Mark Morrisroe (American, 1959–1989) and Lynelle White (American). Dirt, no. 5, 1975/76. Photocopy with watercolor, saddle stitched, 8 1/2 × 5 1/2 in. (21.5 × 14 cm). © The Estate of Mark Morrisroe (EMM)

The monumental show encompasses more than 800 objects examining how artists have used the medium of zines over the past half century.

On view November 17, 2023–March 31, 2024

This exhibition explores the largely unexamined, yet vibrant aesthetic practice of zines and is the first major museum show dedicated to zines made by artists from Canada, Mexico, and the United States over the past fifty years. A zine, short for “fanzine,” is a self- published booklet of original or appropriated texts and images, usually made with a copy machine. Zines have been widely used to create and foster communities outside of dominant culture since the early 1970s, when more affordable reproduction technologies like the photocopy machine became widely accessible. With over 800 works on view, the exhibition documents the zine’s relationship to a range of avant-garde practices and intersections with other mediums, including painting, drawing, collage, photography, performance, sculpture, video, and film. From conceptual art to punk and street culture to queer and feminist practices, this canon-expanding exhibition interrogates hierarchies between media and features artworks by nearly one hundred artists.

Copy Machine Manifestos: Artists Who Make Zines is organized by Branden W. Joseph, Frank Gallipoli Professor of Modern and Contemporary Art, department of Art History and Archaeology, Columbia University, and Drew Sawyer, Philip and Edith Leonian Curator of Photography, Brooklyn Museum. The exhibition will be on view in the Museum’s Morris A. and Meyer Schapiro Wing.

“When this project was initiated in 2019, its working title was ‘An Incomplete History of Zines by Artists.’ We knew that a comprehensive survey or canon of such publications would be impossible due to the sheer volume, variety, and often private and anti- institutional nature of zines,” says Sawyer. “Yet, we still felt that artists’ zines deserved to be the subject of an expansive exhibition, not only because the printed medium has become increasingly popular and relevant in the last decade but also because artists themselves have already been exploring these histories and legacies.”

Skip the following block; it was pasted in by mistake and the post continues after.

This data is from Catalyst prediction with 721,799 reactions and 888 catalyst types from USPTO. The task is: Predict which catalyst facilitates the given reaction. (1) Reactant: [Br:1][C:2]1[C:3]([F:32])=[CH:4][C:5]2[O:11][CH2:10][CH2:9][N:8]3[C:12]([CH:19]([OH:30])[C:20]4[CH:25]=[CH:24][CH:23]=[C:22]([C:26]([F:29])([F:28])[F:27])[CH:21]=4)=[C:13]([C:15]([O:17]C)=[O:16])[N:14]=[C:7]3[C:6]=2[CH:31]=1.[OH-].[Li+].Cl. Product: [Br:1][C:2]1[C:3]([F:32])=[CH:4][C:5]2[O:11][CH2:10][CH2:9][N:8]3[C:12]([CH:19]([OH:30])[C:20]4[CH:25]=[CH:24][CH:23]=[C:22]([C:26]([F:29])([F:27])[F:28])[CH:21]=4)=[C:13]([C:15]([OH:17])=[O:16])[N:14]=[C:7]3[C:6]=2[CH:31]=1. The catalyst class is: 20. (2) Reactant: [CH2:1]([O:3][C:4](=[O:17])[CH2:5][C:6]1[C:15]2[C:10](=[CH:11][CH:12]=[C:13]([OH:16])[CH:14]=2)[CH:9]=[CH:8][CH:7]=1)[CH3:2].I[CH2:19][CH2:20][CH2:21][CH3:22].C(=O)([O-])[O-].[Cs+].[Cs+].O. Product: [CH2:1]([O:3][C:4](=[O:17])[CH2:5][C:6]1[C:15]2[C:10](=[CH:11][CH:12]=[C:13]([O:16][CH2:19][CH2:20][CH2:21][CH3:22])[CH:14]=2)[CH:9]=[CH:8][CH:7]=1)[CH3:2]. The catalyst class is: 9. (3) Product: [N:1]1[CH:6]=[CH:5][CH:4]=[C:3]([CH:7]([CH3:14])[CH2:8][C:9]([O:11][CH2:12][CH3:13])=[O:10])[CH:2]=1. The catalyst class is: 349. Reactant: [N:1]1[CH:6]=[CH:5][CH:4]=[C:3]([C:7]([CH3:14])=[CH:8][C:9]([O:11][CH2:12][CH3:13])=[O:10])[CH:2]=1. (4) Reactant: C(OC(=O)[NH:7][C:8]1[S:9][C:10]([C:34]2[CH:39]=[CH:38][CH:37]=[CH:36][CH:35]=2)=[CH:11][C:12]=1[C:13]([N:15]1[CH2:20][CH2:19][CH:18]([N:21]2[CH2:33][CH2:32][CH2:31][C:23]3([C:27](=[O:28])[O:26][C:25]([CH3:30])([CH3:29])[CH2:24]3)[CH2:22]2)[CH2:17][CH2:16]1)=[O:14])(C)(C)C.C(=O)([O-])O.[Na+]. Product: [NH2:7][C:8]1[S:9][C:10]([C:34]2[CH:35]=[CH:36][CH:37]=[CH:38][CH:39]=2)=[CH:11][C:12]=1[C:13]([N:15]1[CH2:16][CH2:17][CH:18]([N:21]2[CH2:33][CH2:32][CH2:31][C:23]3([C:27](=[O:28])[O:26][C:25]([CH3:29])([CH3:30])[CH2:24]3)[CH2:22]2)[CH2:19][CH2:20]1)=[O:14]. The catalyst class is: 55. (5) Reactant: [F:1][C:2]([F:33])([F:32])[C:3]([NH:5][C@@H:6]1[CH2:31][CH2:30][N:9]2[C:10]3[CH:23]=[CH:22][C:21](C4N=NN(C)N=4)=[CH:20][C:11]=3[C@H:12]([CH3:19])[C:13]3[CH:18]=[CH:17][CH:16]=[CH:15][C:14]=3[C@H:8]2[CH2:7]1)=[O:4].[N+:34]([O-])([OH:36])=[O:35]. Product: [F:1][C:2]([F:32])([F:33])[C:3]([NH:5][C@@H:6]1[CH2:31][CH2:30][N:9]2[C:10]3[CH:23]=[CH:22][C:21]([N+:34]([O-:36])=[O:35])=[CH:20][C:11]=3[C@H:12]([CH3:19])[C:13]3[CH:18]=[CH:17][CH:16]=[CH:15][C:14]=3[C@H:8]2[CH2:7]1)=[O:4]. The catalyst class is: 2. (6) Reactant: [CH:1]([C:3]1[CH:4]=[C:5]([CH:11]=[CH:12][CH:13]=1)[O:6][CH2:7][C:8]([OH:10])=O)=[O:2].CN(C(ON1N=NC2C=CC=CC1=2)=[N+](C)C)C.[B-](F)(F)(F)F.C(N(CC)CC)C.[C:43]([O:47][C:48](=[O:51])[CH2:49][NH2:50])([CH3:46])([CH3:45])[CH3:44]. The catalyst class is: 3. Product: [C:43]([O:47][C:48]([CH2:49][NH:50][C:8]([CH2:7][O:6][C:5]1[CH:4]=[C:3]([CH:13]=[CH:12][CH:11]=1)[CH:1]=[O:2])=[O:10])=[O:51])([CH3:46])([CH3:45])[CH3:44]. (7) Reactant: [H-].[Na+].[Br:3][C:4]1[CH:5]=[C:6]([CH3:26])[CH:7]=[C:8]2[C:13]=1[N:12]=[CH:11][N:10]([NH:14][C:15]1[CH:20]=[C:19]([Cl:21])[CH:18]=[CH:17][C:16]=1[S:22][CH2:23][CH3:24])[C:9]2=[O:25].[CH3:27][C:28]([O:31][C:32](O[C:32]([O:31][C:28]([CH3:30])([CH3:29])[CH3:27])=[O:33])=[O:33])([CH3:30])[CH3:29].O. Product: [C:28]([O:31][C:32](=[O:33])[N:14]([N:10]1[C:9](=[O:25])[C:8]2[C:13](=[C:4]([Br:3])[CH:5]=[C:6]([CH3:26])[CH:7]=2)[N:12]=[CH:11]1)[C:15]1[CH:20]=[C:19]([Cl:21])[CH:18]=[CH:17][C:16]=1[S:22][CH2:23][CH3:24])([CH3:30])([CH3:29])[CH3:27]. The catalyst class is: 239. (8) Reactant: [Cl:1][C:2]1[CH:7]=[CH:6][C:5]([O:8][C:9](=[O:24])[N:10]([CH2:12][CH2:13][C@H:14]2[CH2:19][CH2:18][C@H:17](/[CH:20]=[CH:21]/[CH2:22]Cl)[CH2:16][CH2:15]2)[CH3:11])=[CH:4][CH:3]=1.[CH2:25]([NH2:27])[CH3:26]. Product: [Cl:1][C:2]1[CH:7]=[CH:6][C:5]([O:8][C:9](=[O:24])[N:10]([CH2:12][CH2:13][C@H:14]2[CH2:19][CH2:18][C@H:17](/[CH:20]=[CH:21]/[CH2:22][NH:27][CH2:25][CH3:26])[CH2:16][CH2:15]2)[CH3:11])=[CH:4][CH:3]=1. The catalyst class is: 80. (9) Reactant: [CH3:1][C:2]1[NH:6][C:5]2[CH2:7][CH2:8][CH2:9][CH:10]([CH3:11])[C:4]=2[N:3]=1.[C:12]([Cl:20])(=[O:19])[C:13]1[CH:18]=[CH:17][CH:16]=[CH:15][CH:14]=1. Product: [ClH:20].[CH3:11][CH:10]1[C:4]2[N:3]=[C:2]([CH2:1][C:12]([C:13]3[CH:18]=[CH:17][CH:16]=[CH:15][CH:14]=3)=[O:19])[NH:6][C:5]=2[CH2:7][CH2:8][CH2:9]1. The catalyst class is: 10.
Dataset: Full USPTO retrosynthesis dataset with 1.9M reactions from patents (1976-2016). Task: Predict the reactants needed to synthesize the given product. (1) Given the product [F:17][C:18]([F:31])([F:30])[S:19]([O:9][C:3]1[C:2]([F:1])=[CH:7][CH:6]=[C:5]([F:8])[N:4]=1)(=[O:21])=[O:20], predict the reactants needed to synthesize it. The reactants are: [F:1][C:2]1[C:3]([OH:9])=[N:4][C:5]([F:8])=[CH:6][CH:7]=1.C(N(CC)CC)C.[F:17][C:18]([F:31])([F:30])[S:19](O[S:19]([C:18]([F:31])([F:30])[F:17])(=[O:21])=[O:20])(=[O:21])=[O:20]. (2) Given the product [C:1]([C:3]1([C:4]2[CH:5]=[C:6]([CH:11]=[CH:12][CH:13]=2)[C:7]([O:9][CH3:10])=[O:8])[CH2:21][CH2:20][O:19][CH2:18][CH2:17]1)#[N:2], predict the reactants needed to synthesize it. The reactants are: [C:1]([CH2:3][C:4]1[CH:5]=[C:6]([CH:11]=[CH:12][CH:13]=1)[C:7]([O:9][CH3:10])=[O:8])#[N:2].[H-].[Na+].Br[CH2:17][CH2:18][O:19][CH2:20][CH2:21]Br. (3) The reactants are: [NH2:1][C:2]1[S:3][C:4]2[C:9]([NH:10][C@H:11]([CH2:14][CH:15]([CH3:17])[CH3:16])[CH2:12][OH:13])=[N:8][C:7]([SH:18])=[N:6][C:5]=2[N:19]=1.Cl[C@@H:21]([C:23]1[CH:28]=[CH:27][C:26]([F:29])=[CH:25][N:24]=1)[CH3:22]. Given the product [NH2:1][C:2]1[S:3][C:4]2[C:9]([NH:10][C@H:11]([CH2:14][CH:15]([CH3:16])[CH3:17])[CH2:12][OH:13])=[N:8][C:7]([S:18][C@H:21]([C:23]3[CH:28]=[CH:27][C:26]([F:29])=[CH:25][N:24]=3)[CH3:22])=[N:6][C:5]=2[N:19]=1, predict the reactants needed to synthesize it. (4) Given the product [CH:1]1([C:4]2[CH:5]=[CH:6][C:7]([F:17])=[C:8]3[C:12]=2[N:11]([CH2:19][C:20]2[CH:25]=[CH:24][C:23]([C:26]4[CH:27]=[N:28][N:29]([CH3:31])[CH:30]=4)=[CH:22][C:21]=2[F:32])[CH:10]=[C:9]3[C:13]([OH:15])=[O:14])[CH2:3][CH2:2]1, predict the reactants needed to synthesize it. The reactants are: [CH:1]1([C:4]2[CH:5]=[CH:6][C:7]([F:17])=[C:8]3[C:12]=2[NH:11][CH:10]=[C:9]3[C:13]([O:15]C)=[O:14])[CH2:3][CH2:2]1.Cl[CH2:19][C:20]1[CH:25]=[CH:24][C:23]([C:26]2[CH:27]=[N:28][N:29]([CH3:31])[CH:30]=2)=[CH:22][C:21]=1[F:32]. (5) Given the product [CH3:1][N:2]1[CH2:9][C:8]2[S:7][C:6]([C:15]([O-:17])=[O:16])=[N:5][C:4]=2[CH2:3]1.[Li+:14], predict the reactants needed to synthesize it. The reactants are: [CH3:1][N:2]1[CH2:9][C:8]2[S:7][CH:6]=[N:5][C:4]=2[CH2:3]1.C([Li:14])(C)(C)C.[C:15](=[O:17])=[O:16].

“This exhibition will be the first to look at zines as a distinct medium within the lineage of art history,” adds Joseph. “At the same time, valorizing and including zines makes the history of contemporary art look different—introducing a host of different figures, putting familiar figures into different contexts, and moving marginalized figures to positions of centrality. Far from nostalgic or outmoded, the photocopied and printed zine remains a vibrant means of artistic expression. I’m excited to have been able to work with the Brooklyn Museum, which is the perfect host for this project.”

Copy Machine Manifestos is organized roughly chronologically and by communities and networks, beginning in the early 1970s with examples of mail art among specific groups in Los Angeles, New York, San Francisco, Toronto, Vancouver, and other North American cities. This section, titled The Correspondence Scene, 1970–1980, features some of the first artists to incorporate zines into their artistic practice, such as Anna Banana, John Dowd, Joey Terrill, Les Petites Bonbons, and Jack Vargas, among others. The exhibition also explores The Punk Explosion, 1975–1990, with zines, records, film, and photography from the 1970s and 1980s punk movement. During this time artists like Lisa Baumgartner, Barbara Ess, G. B. Jones, Bruce LaBruce, Raymond Pettibon, Carolee Schneemann, and David Wojnarowicz used the photocopier to expand the typical iconography of the punk zine and challenge institutions and access to distribution channels.